11 Oct On communion and faking it
Take and eat. This is my body, broken for you.
My head is exploding in pain. Day two.
Could be I need an updated prescription for my glasses. Or I eat too much sugar and processed food. Or I have neglected exercise for days. Or I am carrying too much tension in my shoulders and neck. Or I have consumed excessive amounts of caffeine.
When you’re the picture of health as I am, it’s hard to pinpoint a cause of the migraine.
Whatever the origin, the fact is: my head hurts. Sleep hurts. Awake hurts.
We have communion at church today. It happens just twice a year. With the infrequency comes added importance.
Though I feel like a poser most of the time, I participate. I beg God to be real.
Concentration on the enormity of the body and blood of Christ usually eludes me. I’d do better all alone, rather than in the crowded pews with fellow Christians. But I’m not alone in life. Life is a crowd. (This is a good thing.)
In the church, I focus more on others and on myself than on Jesus Christ. I’m always certain my chewing and swallowing of the bread is loud enough to distract others. Or that I will spill the juice.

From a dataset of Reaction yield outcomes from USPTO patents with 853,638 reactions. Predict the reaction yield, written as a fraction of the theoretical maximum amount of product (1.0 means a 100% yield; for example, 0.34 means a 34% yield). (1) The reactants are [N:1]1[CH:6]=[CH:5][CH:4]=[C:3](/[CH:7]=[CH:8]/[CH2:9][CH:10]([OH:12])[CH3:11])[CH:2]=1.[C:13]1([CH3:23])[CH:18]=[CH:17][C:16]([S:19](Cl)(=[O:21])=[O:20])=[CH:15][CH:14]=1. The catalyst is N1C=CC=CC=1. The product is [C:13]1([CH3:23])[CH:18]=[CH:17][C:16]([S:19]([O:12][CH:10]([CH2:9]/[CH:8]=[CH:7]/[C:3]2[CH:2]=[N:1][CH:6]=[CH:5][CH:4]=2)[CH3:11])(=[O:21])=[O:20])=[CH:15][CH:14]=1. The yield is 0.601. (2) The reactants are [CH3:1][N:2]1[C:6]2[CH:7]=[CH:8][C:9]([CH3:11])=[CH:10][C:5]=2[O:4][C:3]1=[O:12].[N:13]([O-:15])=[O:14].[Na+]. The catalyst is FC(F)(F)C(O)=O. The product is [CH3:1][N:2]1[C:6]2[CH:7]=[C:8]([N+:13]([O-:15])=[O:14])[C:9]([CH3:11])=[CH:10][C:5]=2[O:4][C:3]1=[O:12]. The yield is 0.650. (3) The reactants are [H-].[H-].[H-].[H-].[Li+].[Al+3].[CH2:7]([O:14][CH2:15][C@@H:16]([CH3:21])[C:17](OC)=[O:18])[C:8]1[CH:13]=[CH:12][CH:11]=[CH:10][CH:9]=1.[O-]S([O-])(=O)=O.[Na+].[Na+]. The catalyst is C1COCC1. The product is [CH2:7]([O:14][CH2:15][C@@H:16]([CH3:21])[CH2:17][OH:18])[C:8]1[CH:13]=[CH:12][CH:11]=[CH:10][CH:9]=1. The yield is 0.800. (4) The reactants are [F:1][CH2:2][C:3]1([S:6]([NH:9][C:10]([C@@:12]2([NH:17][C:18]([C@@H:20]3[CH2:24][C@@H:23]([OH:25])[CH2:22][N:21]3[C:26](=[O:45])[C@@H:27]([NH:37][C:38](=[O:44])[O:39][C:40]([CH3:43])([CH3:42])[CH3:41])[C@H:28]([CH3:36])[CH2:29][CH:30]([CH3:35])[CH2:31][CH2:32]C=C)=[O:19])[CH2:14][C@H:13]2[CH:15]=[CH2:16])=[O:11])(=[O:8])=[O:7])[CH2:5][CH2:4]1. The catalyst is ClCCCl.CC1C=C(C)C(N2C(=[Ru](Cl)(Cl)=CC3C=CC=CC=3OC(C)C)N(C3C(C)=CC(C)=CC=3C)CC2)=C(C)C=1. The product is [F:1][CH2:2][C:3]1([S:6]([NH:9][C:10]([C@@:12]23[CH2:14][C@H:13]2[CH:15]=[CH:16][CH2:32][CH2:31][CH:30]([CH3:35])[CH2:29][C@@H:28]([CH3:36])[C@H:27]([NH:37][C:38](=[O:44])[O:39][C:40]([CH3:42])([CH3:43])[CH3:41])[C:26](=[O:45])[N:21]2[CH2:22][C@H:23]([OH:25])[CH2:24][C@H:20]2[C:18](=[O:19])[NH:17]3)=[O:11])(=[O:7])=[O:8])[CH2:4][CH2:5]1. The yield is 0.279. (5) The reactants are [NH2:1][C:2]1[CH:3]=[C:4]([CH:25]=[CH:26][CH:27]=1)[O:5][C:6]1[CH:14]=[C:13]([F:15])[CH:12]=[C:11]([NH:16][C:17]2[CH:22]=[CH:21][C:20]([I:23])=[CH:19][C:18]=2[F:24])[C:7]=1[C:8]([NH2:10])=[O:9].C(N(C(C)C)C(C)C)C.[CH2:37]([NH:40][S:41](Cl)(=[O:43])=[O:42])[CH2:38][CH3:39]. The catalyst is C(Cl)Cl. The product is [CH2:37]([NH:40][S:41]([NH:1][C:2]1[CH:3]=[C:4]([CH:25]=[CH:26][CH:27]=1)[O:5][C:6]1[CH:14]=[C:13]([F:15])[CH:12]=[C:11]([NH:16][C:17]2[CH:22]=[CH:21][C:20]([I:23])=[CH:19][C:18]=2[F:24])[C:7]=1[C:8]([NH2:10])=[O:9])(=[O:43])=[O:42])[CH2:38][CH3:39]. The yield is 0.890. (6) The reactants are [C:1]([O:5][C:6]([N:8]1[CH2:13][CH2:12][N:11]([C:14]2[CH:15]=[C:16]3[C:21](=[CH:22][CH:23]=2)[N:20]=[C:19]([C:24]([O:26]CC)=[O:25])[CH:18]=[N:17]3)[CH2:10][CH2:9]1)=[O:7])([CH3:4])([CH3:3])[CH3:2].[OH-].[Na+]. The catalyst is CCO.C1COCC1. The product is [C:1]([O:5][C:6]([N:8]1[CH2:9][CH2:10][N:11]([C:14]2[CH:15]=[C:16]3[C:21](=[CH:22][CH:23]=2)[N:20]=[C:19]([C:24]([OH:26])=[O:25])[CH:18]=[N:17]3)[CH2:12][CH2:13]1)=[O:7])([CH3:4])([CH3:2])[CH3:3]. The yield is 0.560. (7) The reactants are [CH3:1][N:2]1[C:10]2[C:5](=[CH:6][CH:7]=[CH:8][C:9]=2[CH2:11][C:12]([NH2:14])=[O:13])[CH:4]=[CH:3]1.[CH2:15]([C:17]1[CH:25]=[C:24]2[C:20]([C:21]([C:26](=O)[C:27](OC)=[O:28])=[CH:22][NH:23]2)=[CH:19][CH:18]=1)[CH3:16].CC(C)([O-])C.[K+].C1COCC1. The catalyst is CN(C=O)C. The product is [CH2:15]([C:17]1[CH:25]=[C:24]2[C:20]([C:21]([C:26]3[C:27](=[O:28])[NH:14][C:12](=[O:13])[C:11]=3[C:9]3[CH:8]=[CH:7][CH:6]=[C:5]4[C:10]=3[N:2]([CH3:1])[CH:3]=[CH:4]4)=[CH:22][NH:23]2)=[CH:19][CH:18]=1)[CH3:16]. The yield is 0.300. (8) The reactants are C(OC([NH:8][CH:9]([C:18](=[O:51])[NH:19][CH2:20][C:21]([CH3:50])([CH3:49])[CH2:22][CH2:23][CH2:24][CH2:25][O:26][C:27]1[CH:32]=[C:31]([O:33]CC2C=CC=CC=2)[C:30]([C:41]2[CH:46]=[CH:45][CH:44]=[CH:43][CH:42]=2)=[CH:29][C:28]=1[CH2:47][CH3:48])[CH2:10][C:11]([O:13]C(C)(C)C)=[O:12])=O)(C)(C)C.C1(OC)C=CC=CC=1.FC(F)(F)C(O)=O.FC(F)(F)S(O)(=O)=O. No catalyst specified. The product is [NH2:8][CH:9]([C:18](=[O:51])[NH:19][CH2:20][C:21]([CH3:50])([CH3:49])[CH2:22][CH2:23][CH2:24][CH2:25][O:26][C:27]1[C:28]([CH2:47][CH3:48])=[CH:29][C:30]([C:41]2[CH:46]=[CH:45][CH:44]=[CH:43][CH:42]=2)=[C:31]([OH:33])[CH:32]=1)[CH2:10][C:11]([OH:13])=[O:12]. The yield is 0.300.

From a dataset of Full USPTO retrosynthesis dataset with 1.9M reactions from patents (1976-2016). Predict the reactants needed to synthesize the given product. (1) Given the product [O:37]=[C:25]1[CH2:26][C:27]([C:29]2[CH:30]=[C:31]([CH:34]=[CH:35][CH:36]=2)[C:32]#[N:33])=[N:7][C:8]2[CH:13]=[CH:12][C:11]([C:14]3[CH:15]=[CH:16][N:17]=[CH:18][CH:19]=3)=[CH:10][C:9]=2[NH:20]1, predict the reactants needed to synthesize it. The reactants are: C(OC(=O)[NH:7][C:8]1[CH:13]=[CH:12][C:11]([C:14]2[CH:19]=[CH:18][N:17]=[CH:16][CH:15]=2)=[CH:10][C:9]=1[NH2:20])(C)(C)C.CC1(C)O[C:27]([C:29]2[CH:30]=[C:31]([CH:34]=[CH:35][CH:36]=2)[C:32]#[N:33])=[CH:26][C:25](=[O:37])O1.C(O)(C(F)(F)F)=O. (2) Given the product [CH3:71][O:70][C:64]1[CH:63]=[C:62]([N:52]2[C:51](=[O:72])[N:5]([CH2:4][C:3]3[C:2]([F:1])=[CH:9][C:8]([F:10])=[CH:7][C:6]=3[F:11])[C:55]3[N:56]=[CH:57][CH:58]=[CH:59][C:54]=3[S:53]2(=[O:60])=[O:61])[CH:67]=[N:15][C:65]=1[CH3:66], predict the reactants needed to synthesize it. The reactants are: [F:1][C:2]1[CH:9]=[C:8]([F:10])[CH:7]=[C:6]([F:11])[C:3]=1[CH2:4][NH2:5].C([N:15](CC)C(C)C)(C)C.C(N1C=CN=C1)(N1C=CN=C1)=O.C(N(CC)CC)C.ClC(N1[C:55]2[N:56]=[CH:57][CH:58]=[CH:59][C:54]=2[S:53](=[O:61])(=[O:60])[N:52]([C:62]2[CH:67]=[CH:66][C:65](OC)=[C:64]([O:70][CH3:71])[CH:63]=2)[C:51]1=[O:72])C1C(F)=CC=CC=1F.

I’m more “religious” when I’m not at a religious event. I lose the ability to lose myself and gain Christ when I’m in a crowd. I’m such a faker.
I want to crawl in bed right now. But I know my migraine will permit me from rest anyway.
More than 20 years ago, I was at a church for communion. I had not committed my life to this Christian walk yet. But I knew enough about the power of Jesus to know His body and blood were important.
After snorting cocaine all night long, I was trapped and in a different kind of pain than a little headache. I sat in the balcony with the shakes and sweat and tingling extremities. I was certain I was dying of an overdose.
I ran away to escape. I obviously didn’t die.
I was a faker back then. I am still faking it today.
But I am so hungry for Jesus. I’m so in need of Him to nourish me.
The thing is, He knows I’m a wretch. He knows when my smiles are big fat lies. He knows I doubt Him and want more answers about Him. He knows I’m too lazy to search for the answers, so I just go around and scream that I need Him.
He’s standing here, right now at my side as I selfishly type this drivel. He’s not handing me a little, squishy piece of bread for me to eat in front of others and pretend it’s enough.
He’s crying and bleeding for me. He’s making me cry. His arms are out. He can take away all my pain, the pain that’s so much deeper than my headache.